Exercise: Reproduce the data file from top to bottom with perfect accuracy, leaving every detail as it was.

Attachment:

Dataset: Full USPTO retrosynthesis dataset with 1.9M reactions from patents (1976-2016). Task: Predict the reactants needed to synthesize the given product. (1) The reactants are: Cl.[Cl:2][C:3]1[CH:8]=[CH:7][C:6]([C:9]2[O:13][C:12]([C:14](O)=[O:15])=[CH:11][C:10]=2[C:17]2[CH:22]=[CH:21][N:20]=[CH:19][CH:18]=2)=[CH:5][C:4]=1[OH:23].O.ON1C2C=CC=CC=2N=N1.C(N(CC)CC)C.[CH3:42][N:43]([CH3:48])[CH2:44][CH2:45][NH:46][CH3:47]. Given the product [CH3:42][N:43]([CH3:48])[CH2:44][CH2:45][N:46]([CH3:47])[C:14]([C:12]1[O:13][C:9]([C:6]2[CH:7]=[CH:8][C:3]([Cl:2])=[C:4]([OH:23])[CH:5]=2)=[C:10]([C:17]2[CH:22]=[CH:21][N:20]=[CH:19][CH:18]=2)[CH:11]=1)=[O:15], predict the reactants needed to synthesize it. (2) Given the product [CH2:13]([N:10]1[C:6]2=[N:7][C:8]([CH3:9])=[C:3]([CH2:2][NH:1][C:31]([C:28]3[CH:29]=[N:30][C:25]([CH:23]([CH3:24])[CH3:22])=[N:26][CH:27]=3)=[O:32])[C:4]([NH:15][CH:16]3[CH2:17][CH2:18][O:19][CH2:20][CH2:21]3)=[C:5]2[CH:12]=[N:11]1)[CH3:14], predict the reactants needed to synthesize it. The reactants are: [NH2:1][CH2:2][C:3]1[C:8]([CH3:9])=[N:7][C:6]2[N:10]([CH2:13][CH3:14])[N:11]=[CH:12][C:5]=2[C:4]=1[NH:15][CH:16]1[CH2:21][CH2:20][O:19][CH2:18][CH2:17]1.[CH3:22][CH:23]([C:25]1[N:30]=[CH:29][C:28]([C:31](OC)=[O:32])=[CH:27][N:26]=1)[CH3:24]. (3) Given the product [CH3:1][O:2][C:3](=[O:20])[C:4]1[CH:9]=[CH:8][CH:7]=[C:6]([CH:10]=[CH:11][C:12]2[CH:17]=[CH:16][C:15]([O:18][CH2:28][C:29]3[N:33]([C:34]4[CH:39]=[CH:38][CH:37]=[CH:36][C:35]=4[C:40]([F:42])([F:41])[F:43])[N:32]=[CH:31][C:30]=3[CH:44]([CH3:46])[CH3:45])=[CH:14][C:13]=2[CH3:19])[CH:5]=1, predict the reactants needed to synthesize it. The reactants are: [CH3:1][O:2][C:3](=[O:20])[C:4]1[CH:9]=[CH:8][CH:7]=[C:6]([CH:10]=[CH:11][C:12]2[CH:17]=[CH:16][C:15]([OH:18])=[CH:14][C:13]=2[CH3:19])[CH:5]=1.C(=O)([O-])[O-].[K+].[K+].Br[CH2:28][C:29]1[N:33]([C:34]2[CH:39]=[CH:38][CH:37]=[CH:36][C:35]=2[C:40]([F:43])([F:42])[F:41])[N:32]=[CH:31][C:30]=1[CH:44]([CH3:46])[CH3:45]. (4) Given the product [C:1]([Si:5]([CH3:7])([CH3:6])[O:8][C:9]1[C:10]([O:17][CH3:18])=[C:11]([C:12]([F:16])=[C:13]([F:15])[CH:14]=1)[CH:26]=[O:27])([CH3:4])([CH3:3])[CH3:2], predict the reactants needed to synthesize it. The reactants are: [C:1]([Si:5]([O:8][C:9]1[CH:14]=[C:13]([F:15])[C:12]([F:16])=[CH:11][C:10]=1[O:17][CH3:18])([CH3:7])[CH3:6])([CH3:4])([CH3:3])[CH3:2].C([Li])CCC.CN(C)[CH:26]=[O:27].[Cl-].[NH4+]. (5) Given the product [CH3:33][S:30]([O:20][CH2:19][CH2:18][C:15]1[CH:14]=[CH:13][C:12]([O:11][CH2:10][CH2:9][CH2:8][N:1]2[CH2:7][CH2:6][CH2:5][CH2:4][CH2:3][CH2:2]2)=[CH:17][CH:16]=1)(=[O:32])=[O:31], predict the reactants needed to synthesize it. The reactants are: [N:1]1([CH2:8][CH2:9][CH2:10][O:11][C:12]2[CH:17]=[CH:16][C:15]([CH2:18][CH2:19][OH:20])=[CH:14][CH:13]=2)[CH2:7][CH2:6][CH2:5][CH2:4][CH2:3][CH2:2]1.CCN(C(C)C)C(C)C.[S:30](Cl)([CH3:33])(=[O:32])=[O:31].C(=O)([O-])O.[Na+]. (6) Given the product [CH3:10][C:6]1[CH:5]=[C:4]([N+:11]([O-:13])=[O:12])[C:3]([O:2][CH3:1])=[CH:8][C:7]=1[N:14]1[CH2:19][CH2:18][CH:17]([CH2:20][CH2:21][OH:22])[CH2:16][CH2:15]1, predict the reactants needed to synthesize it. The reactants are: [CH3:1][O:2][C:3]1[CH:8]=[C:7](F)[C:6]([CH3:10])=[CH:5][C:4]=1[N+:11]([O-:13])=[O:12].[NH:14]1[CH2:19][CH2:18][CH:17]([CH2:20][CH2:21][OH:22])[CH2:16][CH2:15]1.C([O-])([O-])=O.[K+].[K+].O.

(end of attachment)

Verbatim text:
Dataset: Full USPTO retrosynthesis dataset with 1.9M reactions from patents (1976-2016). Task: Predict the reactants needed to synthesize the given product. (1) The reactants are: Cl.[Cl:2][C:3]1[CH:8]=[CH:7][C:6]([C:9]2[O:13][C:12]([C:14](O)=[O:15])=[CH:11][C:10]=2[C:17]2[CH:22]=[CH:21][N:20]=[CH:19][CH:18]=2)=[CH:5][C:4]=1[OH:23].O.ON1C2C=CC=CC=2N=N1.C(N(CC)CC)C.[CH3:42][N:43]([CH3:48])[CH2:44][CH2:45][NH:46][CH3:47]. Given the product [CH3:42][N:43]([CH3:48])[CH2:44][CH2:45][N:46]([CH3:47])[C:14]([C:12]1[O:13][C:9]([C:6]2[CH:7]=[CH:8][C:3]([Cl:2])=[C:4]([OH:23])[CH:5]=2)=[C:10]([C:17]2[CH:22]=[CH:21][N:20]=[CH:19][CH:18]=2)[CH:11]=1)=[O:15], predict the reactants needed to synthesize it. (2) Given the product [CH2:13]([N:10]1[C:6]2=[N:7][C:8]([CH3:9])=[C:3]([CH2:2][NH:1][C:31]([C:28]3[CH:29]=[N:30][C:25]([CH:23]([CH3:24])[CH3:22])=[N:26][CH:27]=3)=[O:32])[C:4]([NH:15][CH:16]3[CH2:17][CH2:18][O:19][CH2:20][CH2:21]3)=[C:5]2[CH:12]=[N:11]1)[CH3:14], predict the reactants needed to synthesize it. The reactants are: [NH2:1][CH2:2][C:3]1[C:8]([CH3:9])=[N:7][C:6]2[N:10]([CH2:13][CH3:14])[N:11]=[CH:12][C:5]=2[C:4]=1[NH:15][CH:16]1[CH2:21][CH2:20][O:19][CH2:18][CH2:17]1.[CH3:22][CH:23]([C:25]1[N:30]=[CH:29][C:28]([C:31](OC)=[O:32])=[CH:27][N:26]=1)[CH3:24]. (3) Given the product [CH3:1][O:2][C:3](=[O:20])[C:4]1[CH:9]=[CH:8][CH:7]=[C:6]([CH:10]=[CH:11][C:12]2[CH:17]=[CH:16][C:15]([O:18][CH2:28][C:29]3[N:33]([C:34]4[CH:39]=[CH:38][CH:37]=[CH:36][C:35]=4[C:40]([F:42])([F:41])[F:43])[N:32]=[CH:31][C:30]=3[CH:44]([CH3:46])[CH3:45])=[CH:14][C:13]=2[CH3:19])[CH:5]=1, predict the reactants needed to synthesize it. The reactants are: [CH3:1][O:2][C:3](=[O:20])[C:4]1[CH:9]=[CH:8][CH:7]=[C:6]([CH:10]=[CH:11][C:12]2[CH:17]=[CH:16][C:15]([OH:18])=[CH:14][C:13]=2[CH3:19])[CH:5]=1.C(=O)([O-])[O-].[K+].[K+].Br[CH2:28][C:29]1[N:33]([C:34]2[CH:39]=[CH:38][CH:37]=[CH:36][C:35]=2[C:40]([F:43])([F:42])[F:41])[N:32]=[CH:31][C:30]=1[CH:44]([CH3:46])[CH3:45]. (4) Given the product [C:1]([Si:5]([CH3:7])([CH3:6])[O:8][C:9]1[C:10]([O:17][CH3:18])=[C:11]([C:12]([F:16])=[C:13]([F:15])[CH:14]=1)[CH:26]=[O:27])([CH3:4])([CH3:3])[CH3:2], predict the reactants needed to synthesize it. The reactants are: [C:1]([Si:5]([O:8][C:9]1[CH:14]=[C:13]([F:15])[C:12]([F:16])=[CH:11][C:10]=1[O:17][CH3:18])([CH3:7])[CH3:6])([CH3:4])([CH3:3])[CH3:2].C([Li])CCC.CN(C)[CH:26]=[O:27].[Cl-].[NH4+]. (5) Given the product [CH3:33][S:30]([O:20][CH2:19][CH2:18][C:15]1[CH:14]=[CH:13][C:12]([O:11][CH2:10][CH2:9][CH2:8][N:1]2[CH2:7][CH2:6][CH2:5][CH2:4][CH2:3][CH2:2]2)=[CH:17][CH:16]=1)(=[O:32])=[O:31], predict the reactants needed to synthesize it. The reactants are: [N:1]1([CH2:8][CH2:9][CH2:10][O:11][C:12]2[CH:17]=[CH:16][C:15]([CH2:18][CH2:19][OH:20])=[CH:14][CH:13]=2)[CH2:7][CH2:6][CH2:5][CH2:4][CH2:3][CH2:2]1.CCN(C(C)C)C(C)C.[S:30](Cl)([CH3:33])(=[O:32])=[O:31].C(=O)([O-])O.[Na+]. (6) Given the product [CH3:10][C:6]1[CH:5]=[C:4]([N+:11]([O-:13])=[O:12])[C:3]([O:2][CH3:1])=[CH:8][C:7]=1[N:14]1[CH2:19][CH2:18][CH:17]([CH2:20][CH2:21][OH:22])[CH2:16][CH2:15]1, predict the reactants needed to synthesize it. The reactants are: [CH3:1][O:2][C:3]1[CH:8]=[C:7](F)[C:6]([CH3:10])=[CH:5][C:4]=1[N+:11]([O-:13])=[O:12].[NH:14]1[CH2:19][CH2:18][CH:17]([CH2:20][CH2:21][OH:22])[CH2:16][CH2:15]1.C([O-])([O-])=O.[K+].[K+].O.